Prime Minister Jeong Hong-won visited the Korea Power Exchange (KPX) in Samsung-dong, Seoul on June 3 to watch the electricity supply situation with KPX director Nam Ho-ki. The organization issued a preliminary warning for a possible power shortage at 1:31pm on that day.
Former Minister of Knowledge Economy Hong Seok-woo went in a hurry to Yeonggwang County, South Jeolla Province in December last year upon returning from the United States with his investment promotion delegation. This was because the national power supply was on the verge of failure in the wake of the stop of the operation of the fifth and sixth atomic power stations located in the region which had been caused by an unprecedented scandal surrounding the use of defective parts. “The power stations will never be reactivated unless safety is guaranteed,” he said at that time but the facilities were put into operation again before the end of that year amid considerable controversy as there was no other option to deal with the situation.
Just six months later from then, exactly the same thing is happening like deja vu. The operation of Shingori Unit 2 and Shinwolseong Unit 1 has been halted again because of the same scandal and Minister of Trade, Industry and Energy Yoon Sang-jik has returned hurriedly from his overseas trip.
These days, the power supply authorities are bending over backwards to restart Hanbit Unit 3 in Yeonggwang and Hanwool Unit 4 in Uljin County, North Gyeongsang Province, both of which have malfunctioned since last year. The former’s operation was stopped in November 2012 due to cracks in the control rod guide tubes and the latter has been shut down for a year owing to problems related to the heat pipes of the steam generators. Although the reoperation is a matter to be decided by the Nuclear Safety and Security Commission, the Ministry of Trade, Industry and Energy has already included the facilities into its national power supply plan for this summer, allowing for the consideration that the fast-increasing electricity demand cannot be met without the nuclear power plants.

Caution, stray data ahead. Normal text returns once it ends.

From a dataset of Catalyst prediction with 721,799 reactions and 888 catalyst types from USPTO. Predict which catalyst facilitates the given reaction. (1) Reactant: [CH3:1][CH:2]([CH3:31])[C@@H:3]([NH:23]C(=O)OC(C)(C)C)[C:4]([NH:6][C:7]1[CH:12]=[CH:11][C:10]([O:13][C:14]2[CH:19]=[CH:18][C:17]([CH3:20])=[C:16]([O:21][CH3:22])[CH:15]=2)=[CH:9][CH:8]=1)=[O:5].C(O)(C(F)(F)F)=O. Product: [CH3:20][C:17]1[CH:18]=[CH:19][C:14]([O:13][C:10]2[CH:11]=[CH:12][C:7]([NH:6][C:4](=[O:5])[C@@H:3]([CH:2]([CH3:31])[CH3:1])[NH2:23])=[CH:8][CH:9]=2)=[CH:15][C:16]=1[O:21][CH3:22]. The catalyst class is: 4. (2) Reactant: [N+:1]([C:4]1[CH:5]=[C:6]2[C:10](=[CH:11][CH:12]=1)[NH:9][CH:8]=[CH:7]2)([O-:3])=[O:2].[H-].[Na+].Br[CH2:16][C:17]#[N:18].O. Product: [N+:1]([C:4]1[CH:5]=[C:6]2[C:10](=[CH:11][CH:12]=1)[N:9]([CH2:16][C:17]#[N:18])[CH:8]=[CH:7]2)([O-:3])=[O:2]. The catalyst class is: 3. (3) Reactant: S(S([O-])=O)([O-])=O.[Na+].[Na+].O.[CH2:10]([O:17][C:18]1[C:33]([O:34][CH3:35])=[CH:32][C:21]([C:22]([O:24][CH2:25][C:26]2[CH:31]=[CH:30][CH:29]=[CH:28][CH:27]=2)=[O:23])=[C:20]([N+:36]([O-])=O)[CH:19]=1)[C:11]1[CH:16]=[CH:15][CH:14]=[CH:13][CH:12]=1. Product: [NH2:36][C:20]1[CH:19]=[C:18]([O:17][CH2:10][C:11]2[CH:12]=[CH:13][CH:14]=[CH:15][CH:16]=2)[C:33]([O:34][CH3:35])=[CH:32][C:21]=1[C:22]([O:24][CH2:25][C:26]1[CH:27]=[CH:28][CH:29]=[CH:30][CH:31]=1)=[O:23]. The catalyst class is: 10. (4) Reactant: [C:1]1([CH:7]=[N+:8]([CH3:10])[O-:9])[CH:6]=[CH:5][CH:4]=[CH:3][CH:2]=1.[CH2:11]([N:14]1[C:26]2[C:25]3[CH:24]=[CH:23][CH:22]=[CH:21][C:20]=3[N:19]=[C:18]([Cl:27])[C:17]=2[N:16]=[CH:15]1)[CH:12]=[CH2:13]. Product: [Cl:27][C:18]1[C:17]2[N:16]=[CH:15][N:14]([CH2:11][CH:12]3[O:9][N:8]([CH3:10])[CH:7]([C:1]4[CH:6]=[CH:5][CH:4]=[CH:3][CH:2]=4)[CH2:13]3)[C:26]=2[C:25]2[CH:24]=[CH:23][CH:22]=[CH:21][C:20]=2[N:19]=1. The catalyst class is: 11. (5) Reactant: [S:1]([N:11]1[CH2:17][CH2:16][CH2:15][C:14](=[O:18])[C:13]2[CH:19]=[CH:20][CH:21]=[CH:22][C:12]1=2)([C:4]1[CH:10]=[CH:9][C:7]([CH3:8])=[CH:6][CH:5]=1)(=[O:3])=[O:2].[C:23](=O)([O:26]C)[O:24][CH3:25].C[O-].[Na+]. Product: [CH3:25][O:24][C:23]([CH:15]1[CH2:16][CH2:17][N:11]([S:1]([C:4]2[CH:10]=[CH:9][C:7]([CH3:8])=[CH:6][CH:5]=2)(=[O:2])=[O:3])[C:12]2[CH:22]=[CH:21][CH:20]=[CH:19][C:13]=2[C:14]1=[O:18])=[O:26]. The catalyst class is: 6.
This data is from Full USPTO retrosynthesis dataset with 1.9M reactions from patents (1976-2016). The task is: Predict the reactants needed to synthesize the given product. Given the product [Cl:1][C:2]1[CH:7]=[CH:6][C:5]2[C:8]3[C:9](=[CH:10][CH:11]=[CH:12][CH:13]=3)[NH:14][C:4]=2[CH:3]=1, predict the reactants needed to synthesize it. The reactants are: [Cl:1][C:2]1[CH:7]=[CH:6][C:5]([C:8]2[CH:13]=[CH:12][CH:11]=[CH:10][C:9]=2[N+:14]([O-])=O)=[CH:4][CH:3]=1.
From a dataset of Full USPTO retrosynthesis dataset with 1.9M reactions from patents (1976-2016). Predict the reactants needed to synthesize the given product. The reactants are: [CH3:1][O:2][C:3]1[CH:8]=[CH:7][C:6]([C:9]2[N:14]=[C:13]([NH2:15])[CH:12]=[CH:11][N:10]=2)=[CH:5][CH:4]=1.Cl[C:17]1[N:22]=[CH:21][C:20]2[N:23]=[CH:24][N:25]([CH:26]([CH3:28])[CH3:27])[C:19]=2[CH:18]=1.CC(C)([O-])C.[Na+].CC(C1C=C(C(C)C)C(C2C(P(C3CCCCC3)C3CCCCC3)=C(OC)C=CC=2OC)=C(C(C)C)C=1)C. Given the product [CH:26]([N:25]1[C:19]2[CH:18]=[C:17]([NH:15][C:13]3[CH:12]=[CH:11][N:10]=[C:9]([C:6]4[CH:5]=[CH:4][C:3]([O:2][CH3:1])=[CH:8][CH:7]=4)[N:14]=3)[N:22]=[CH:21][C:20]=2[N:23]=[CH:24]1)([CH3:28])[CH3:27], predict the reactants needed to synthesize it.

As explained above, the precarious situation in which a crisis caused by nuclear power is tackled by means of none other than nuclear power is repeating itself year after year. The government is planning to force major corporations to save electricity from August but a large-scale blackout is highly likely between June and July unless Hanbit Unit 3 is run again. In short, the restart of the defective nuclear power plants is about to be in progress again due to concerns over a power crisis with the safety considerations put aside.
Korea is the ninth-largest electricity consumer in the world and nuclear power accounts for no less than 30% of the total supply. Since the price of electricity is low here,thenational power consumption increased at an annual average rate of 5.6% between 2002 and 2011. The cooling load during the summer peak season has exceeded 1.7 million kilowatts, which is equivalent to the combined output of 17 atomic power stations or dozens of coal-fired or LNG power plants. “If energy policy remains focused on the supply side, we can’t but become more and more dependent on large-scale energy sources such as nuclear power,” said Lee Jin-woo, vice chairman of the Energy & Climate Policy Institute. He went on, “The government’s demand management measures as of late are nothing but compelling the private and corporate sectors to sacrifice themselves for a certain period.”
Earlier, the government expected that things would get better next year as the reserve rate surpasses 16% based on its plan for the operation of Shinwolseong Unit 2 and Shingori Unit 3 scheduled for this year and Shingori Unit 4 next year. However, the plan is showing signs of going awry now with all of the three power stations being hit by the scandal. A comprehensive investigation is underway, signaling a bumpy road ahead for the government.
Experts are pointing out that its power supply policy should be redirected to revolve around the demand side, instead of concentrating on the construction of power facilities. 27% of the power generators in the country are at least 20 years old.“Korea, rather inevitably, has had to focus on the supply side due to its economic growth centered around the heavy and chemical industries but now is the time to adjust the policy, including power rates,” said Samsung Economic Research Institute senior researcher Kang Hee-chan, continuing, “This may pose a challenge to industrial sectors for the time being but the radical reform is the needs of the times in the end.